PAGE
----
DALTON, GA (WRCB) -- Observation and keen investigative skills recently led a patrol officer from the Dalton Police Department to make an arrest in a series of at least two thefts of copper wire from air conditioning units in the area of Glenwood Avenue.
Evidence collected during the investigation may lead to the clearance of at least one other case, and his efforts in these cases led to him being named the department's officer of the month for September.
Officer Matthew Kumnick has been on the job with the Dalton Police Department less than a year and a half, joining the force in May of 2011. In that time, though, he has proven himself to be a talented officer willing to go the extra mile to clear cases. On September 24th, Officer Kumnick was dispatched to take a theft report at Material Handling Company at 631 Glenwood Avenue.
Once on scene, Kumnick found that the air conditioning units at the business had been stripped of their copper tubing. The business owners told him that their air conditioners had also been stripped of copper wiring the previous weekend, but they hadn't reported it to police.
After taking the report, Officer Kumnick remembered that there had been other reports of copper wire thefts in the Glenwood Avenue area and checked the incident reports on his computer. He found that an air conditioning unit had been stolen the previous week from a nearby vacant residence at 208 Long Street and that neighbors there had mentioned a suspicious man had been seen in the area entering yards and looking at houses. Officer Kumnick then went to Long Street and spoke to neighboring residents and learned where the suspicious man lived in the area.
As he was waiting, the suspect came out onto the street pushing a shopping cart loaded with copper wiring. Officer Kumnick approached the suspect, later identified as 59 year old Raymond Patrick Shaw of 202 Long Street. Officer Kumnick noticed that the wiring was of a similar size and type to the wiring stolen from Material Handling Co. and had been cut in a consistent manner. Kumnick walked back to the Material Handling Co. with Shaw and the shopping cart and noted that the cuts in the wire matched perfectly to the cuts in the air conditioner units.
Kumnick then placed Shaw under arrest.
Once under arrest, Shaw was read his Miranda rights which he waived, agreeing to talk to officers. He told Officer Kumnick that he was on his way to Self Recycling with the copper tubing, claiming that he'd gotten it from his son and didn't know it was stolen. Officers could see several components of air conditioners and heat pumps in Shaw's back yard from the street, and asked for his consent to search the yard. Officers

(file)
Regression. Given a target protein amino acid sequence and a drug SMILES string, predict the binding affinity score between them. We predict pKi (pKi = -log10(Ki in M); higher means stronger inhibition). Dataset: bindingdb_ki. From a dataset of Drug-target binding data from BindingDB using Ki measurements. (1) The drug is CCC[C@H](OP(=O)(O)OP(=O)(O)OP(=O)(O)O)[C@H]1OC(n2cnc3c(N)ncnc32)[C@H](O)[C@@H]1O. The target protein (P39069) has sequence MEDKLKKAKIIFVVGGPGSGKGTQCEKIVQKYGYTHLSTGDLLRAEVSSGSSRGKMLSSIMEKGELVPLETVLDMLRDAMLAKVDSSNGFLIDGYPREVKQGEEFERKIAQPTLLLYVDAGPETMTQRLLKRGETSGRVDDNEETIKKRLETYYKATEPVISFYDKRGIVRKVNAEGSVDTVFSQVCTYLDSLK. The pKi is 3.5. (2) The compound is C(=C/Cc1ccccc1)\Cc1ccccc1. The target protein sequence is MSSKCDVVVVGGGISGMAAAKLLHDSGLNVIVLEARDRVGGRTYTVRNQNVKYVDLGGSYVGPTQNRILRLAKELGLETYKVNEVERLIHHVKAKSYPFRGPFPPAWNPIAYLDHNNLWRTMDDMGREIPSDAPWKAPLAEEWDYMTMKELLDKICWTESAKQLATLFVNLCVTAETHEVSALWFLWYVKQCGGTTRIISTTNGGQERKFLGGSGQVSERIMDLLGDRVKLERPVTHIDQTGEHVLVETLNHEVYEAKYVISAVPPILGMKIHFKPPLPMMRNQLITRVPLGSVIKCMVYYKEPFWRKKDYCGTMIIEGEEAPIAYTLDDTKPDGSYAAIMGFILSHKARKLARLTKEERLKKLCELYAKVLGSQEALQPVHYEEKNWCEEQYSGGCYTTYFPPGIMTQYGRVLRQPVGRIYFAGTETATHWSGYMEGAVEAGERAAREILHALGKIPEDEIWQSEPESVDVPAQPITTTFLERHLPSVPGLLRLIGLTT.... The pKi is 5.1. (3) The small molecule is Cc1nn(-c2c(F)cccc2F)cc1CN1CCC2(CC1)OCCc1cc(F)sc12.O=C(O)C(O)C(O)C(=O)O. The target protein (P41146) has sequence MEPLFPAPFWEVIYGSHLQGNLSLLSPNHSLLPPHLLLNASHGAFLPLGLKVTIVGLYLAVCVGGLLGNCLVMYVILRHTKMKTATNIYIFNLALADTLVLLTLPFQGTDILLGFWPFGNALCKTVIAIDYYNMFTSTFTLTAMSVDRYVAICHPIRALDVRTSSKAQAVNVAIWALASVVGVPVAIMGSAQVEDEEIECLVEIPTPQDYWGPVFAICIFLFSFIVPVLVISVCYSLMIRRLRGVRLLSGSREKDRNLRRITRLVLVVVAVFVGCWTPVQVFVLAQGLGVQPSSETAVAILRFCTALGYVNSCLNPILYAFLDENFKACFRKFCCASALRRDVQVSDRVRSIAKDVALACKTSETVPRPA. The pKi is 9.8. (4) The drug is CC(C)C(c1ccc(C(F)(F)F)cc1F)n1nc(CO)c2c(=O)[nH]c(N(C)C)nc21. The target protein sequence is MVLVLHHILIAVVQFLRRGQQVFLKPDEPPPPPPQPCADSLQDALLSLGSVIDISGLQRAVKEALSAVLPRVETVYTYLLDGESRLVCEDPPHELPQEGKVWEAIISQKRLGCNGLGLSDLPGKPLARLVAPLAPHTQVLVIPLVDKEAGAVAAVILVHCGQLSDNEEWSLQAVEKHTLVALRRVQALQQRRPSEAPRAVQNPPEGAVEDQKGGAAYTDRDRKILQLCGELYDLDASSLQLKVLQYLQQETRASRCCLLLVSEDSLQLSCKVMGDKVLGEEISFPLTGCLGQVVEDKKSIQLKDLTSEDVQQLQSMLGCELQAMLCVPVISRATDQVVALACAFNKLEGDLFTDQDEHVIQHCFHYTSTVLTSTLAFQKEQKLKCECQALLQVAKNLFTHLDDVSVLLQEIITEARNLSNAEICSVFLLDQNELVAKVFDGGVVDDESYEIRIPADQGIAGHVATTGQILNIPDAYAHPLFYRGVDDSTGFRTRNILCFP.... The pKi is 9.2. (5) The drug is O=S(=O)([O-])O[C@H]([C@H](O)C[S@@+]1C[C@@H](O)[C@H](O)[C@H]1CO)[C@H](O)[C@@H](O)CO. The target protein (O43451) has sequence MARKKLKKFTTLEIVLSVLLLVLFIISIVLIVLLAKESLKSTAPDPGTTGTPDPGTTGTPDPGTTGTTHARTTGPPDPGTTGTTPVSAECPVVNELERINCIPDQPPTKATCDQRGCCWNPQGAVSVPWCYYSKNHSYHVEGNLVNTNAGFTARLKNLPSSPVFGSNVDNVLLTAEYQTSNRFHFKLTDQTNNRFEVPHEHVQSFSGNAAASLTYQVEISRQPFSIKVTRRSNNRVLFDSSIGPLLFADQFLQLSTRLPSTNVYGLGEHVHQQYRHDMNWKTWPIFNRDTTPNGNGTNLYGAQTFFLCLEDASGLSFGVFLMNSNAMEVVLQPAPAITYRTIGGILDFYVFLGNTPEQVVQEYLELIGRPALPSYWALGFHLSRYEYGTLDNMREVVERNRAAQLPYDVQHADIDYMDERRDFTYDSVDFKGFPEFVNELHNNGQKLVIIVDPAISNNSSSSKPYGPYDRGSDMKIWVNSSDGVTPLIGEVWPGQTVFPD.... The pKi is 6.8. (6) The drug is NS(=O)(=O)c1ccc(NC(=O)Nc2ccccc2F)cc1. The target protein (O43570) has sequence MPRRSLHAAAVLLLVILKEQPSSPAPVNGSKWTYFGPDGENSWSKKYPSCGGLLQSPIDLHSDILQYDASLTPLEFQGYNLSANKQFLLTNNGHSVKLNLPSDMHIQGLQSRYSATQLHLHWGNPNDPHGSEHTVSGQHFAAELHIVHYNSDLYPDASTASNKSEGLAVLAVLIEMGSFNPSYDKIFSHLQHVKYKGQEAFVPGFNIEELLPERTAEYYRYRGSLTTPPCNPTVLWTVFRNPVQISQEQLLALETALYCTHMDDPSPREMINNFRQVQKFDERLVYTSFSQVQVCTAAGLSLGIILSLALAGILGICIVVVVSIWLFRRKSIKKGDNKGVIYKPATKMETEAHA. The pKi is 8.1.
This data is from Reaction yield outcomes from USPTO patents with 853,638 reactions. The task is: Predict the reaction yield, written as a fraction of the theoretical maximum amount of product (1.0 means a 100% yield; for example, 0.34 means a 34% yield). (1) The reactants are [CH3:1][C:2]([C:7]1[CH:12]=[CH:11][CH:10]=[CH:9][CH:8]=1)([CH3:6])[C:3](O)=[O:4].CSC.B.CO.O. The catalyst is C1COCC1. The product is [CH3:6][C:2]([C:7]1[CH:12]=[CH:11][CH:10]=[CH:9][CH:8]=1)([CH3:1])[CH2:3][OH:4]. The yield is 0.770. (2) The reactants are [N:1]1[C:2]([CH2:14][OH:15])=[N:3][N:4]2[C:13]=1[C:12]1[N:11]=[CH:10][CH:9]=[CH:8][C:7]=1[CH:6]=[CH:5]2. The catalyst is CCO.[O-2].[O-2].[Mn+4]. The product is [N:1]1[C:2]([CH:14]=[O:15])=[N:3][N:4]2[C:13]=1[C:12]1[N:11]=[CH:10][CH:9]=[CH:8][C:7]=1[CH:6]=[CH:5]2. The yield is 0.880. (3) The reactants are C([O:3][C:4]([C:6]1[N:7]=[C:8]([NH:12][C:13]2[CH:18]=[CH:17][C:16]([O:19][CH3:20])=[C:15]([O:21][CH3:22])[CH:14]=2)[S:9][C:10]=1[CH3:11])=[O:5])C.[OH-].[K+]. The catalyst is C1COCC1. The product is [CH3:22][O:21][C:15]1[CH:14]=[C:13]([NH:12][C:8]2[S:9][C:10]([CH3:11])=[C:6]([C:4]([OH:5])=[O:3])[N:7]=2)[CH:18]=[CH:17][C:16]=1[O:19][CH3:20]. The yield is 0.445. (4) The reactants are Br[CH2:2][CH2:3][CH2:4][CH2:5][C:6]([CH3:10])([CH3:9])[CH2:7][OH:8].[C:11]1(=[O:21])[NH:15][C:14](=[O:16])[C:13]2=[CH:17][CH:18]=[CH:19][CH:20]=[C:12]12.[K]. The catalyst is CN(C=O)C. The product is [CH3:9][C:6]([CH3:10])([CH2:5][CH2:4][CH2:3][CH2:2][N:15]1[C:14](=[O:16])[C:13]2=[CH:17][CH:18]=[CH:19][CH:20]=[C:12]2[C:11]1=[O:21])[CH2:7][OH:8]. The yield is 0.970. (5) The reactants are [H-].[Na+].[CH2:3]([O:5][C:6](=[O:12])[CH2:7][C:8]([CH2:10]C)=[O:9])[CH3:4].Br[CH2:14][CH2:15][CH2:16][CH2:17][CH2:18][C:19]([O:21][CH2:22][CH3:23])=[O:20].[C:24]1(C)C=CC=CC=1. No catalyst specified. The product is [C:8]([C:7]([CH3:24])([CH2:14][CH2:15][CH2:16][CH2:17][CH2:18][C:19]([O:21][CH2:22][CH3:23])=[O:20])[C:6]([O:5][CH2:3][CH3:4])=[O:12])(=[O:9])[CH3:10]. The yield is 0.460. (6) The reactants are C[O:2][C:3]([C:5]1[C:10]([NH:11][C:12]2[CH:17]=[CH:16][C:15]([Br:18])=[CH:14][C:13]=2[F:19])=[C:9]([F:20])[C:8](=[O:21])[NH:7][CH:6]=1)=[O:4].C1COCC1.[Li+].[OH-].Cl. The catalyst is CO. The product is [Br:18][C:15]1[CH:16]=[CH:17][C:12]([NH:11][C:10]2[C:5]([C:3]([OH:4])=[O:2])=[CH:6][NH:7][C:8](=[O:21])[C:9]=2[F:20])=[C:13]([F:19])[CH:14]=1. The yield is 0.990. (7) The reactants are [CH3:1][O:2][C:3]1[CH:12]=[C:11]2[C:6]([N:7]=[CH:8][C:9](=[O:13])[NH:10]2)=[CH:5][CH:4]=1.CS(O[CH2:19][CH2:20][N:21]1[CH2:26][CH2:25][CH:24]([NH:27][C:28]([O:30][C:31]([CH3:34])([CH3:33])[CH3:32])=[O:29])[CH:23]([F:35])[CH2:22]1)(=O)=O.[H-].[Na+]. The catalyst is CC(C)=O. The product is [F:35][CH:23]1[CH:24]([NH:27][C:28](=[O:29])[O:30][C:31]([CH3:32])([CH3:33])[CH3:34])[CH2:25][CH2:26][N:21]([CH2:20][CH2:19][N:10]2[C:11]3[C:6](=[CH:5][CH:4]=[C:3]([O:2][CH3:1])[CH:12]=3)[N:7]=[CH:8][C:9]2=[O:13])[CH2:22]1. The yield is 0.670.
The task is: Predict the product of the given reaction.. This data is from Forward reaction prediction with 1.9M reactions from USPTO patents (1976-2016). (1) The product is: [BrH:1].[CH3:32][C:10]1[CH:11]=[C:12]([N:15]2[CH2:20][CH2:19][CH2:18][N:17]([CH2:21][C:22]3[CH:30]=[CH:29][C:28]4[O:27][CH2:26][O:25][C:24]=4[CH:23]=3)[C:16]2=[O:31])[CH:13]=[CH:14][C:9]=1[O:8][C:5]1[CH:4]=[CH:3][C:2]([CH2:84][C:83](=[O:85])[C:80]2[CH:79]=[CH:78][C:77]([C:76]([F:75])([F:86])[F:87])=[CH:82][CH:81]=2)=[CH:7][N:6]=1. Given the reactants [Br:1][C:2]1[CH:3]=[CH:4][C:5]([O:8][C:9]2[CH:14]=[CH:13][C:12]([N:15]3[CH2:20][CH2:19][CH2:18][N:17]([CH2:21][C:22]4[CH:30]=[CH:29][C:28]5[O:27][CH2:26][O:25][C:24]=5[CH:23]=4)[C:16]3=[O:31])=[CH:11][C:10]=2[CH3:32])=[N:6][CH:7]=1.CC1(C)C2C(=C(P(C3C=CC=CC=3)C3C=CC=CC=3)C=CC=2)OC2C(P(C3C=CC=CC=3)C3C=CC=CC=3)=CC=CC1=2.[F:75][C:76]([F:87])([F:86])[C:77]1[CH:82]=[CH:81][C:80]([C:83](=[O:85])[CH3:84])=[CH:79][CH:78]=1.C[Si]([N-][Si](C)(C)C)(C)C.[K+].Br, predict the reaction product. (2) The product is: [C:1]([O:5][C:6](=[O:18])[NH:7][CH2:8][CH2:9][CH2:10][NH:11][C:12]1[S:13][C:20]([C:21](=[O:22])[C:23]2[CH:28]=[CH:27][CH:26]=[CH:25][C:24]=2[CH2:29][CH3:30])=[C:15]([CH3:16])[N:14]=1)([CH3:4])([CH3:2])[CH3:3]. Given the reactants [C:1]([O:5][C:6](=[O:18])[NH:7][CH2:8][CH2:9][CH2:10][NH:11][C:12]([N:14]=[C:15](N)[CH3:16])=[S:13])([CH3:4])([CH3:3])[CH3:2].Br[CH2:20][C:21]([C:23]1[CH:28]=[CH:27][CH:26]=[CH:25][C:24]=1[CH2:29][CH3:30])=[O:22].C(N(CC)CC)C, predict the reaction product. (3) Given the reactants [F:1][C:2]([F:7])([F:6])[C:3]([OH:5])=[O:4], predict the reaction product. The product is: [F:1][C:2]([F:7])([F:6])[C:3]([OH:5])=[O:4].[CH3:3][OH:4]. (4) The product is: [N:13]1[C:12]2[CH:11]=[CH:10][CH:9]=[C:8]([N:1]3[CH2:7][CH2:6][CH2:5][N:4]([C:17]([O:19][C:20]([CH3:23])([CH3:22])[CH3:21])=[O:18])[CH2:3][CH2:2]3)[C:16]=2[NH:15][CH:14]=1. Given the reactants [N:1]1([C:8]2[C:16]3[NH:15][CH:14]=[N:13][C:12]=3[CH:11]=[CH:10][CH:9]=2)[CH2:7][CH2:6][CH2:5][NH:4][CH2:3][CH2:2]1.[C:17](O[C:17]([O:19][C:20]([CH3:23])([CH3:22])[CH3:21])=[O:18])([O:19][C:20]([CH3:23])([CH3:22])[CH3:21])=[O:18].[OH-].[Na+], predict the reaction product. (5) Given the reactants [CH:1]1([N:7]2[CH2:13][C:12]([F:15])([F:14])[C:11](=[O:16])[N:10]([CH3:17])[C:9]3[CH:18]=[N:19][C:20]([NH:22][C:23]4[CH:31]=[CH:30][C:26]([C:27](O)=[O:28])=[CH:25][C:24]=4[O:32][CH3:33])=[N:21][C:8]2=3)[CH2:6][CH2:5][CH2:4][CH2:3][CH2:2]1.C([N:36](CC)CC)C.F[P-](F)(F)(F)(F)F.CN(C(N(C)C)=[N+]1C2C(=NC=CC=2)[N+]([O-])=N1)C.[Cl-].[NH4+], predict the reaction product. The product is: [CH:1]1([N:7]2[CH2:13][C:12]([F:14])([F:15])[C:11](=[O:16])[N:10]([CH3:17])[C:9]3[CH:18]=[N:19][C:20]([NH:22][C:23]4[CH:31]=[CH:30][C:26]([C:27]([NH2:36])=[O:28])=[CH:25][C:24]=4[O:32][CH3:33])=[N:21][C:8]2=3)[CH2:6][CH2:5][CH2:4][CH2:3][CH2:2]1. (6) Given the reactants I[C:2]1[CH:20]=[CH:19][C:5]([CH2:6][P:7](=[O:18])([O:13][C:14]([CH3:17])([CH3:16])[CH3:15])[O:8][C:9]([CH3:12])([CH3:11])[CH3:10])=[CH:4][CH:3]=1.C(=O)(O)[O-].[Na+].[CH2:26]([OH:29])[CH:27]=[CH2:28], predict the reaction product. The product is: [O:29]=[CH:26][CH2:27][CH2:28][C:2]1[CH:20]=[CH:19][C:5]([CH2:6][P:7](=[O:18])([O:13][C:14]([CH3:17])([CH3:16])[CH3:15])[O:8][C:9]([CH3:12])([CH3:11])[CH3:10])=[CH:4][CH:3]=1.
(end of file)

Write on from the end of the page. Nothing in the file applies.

observed the covers of several air conditioner units on the ground and also insulation for copper wiring and tubing scattered around the yard that appeared to have been cut away from copper tubing.
After charging Shaw with theft by receiving stolen property for the copper tubing, Officer Kumnick continued to work on the case. Later in his shift, he was dispatched to the Oriental Market at 901 Glenwood Avenue which had also had a heat pump stripped of copper tubing.
Kumnick remembered seeing a heat pump cover consistent with the unit in the yard behind Shaw's residence nearby. Kumnick contacted the DPD Criminal Investigations Division (CID) and worked with detectives to get a search warrant for Shaw's residence. Investigators found pipe cutters and a saw along with two heat pump covers and a heat pump fan. Taking oen of the heat pump covers back to the Oriental Market, Officer Kumnick found that the cover fit and the pry marks and breaks in the metal were a perfect match.
Kumnick then returned to the Whitfield County Jail and charged Shaw with criminal damage to property in the 2nd degree, possession of tools for the commission of a crime, and theft by taking.
Officer Kumnick also worked with the management of Self Recycling to check Shaw's sales history and was able to confirm that he had sold copper tubing stolen from the vacant house at 208 Long Street.
Thursday, May 23 2013 6:29 PM EDT2013-05-23 22:29:09 GMT
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